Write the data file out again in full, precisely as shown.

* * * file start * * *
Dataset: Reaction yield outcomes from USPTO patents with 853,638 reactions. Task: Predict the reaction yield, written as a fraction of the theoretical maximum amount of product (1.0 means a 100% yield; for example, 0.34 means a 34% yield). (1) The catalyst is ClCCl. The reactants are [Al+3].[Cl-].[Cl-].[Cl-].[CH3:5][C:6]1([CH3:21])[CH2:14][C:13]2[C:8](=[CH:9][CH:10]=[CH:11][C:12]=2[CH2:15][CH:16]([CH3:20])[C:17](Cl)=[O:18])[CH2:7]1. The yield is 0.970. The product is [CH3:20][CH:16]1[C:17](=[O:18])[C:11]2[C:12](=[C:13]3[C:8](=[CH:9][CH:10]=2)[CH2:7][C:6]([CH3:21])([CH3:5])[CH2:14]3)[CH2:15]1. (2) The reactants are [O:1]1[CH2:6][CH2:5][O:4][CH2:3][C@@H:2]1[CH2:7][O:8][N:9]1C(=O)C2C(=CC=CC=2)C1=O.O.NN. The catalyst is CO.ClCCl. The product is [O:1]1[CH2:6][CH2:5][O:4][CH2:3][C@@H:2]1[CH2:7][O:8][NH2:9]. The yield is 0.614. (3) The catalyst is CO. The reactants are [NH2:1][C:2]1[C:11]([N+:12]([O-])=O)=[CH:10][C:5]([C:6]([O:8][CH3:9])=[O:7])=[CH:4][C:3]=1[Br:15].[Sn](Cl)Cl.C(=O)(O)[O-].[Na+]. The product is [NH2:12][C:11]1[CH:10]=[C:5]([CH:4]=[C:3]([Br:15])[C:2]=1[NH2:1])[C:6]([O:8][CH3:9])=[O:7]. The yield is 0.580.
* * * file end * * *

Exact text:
Dataset: Reaction yield outcomes from USPTO patents with 853,638 reactions. Task: Predict the reaction yield, written as a fraction of the theoretical maximum amount of product (1.0 means a 100% yield; for example, 0.34 means a 34% yield). (1) The catalyst is ClCCl. The reactants are [Al+3].[Cl-].[Cl-].[Cl-].[CH3:5][C:6]1([CH3:21])[CH2:14][C:13]2[C:8](=[CH:9][CH:10]=[CH:11][C:12]=2[CH2:15][CH:16]([CH3:20])[C:17](Cl)=[O:18])[CH2:7]1. The yield is 0.970. The product is [CH3:20][CH:16]1[C:17](=[O:18])[C:11]2[C:12](=[C:13]3[C:8](=[CH:9][CH:10]=2)[CH2:7][C:6]([CH3:21])([CH3:5])[CH2:14]3)[CH2:15]1. (2) The reactants are [O:1]1[CH2:6][CH2:5][O:4][CH2:3][C@@H:2]1[CH2:7][O:8][N:9]1C(=O)C2C(=CC=CC=2)C1=O.O.NN. The catalyst is CO.ClCCl. The product is [O:1]1[CH2:6][CH2:5][O:4][CH2:3][C@@H:2]1[CH2:7][O:8][NH2:9]. The yield is 0.614. (3) The catalyst is CO. The reactants are [NH2:1][C:2]1[C:11]([N+:12]([O-])=O)=[CH:10][C:5]([C:6]([O:8][CH3:9])=[O:7])=[CH:4][C:3]=1[Br:15].[Sn](Cl)Cl.C(=O)(O)[O-].[Na+]. The product is [NH2:12][C:11]1[CH:10]=[C:5]([CH:4]=[C:3]([Br:15])[C:2]=1[NH2:1])[C:6]([O:8][CH3:9])=[O:7]. The yield is 0.580.